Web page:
“Primarily imported from Mexico by major drug traffickers, ‘meth 2.0’ is stronger, cheaper and far more plentiful than the old home cooked variety …” |
Nov 2, 2019 |
USA TODAY – Erika Haas calls it “the pull.”
When Haas was 24, her doctor prescribed OxyContin for back pain. She quickly progressed to heroin — and then to methamphetamines.
Now 30 and in recovery, she described the grip that meth had over her for more than five years.
“It’s like God tells you that if you take another breath, your children will die,” she said, shaking her head and trying to hold back tears. “You do everything you can not to take a breath. But eventually you do. That’s what it’s like. Your brain just screams at you.”
The opioid epidemic appears to be subsiding in the northwest corner of South Carolina, a region known as the Upcountry.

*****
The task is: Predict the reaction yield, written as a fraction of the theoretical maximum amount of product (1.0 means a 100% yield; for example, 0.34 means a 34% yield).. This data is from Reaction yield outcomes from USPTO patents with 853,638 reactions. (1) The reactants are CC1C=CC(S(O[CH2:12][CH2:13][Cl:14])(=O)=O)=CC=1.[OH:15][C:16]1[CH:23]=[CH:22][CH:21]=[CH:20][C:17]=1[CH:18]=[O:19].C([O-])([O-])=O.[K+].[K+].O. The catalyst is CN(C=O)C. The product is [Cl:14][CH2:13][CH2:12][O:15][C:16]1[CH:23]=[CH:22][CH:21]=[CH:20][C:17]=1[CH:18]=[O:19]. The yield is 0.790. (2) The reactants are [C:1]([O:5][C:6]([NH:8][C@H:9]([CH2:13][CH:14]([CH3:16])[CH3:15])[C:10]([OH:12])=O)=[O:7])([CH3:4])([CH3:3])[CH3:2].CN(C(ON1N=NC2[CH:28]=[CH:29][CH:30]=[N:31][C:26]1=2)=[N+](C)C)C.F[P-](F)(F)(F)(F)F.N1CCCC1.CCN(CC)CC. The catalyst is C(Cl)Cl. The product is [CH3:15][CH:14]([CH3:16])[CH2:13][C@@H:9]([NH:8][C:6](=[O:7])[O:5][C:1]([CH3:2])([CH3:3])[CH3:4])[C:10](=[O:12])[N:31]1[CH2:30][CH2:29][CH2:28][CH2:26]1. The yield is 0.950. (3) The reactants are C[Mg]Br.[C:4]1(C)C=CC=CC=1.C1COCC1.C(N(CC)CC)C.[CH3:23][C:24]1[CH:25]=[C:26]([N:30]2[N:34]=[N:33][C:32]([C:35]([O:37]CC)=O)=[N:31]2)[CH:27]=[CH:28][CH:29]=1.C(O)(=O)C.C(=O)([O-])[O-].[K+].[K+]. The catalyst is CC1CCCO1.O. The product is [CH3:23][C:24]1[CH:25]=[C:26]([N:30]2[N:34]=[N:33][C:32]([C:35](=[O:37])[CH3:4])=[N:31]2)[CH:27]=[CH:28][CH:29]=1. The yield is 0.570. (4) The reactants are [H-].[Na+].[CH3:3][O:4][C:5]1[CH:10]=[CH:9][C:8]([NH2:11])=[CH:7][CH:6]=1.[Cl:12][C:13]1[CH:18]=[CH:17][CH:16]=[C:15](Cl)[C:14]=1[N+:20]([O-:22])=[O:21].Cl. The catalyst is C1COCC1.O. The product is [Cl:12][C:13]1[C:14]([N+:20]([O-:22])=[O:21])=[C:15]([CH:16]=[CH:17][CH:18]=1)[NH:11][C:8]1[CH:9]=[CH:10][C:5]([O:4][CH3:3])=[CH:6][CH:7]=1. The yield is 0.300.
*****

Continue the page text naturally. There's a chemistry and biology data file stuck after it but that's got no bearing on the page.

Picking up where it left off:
Nationwide, the number of opioid-related overdose deaths is declining slightly.
But a new variety of methamphetamine is taking its place as the No. 1 drug of abuse.
By most accounts, meth is much harder to quit. And the latest version of the illicit drug flooding the nation is cheaper than ever before.
Primarily imported from Mexico by major drug traffickers, “meth 2.0” is stronger, cheaper and far more plentiful than the old home-cooked variety.
And with historic levels of funding from the federal government focused exclusively on fighting opioid addiction, states and counties are scrambling to find resources to combat this most recent drug plague.
In the small city of Greenville, Faces and Voices of Recovery staff work around the clock to provide a place people struggling with meth addiction can come to talk.
CEO Rich Jones spends many evenings and weekends fundraising because little federal or state money exists to provide the kind of long-term support people in recovery from meth addiction need, he said.
Rebecca Maddox is executive director of the Phoenix Center of Greenville … Read more.
MORE OF TODAY’S TOP HEALTH NEWS: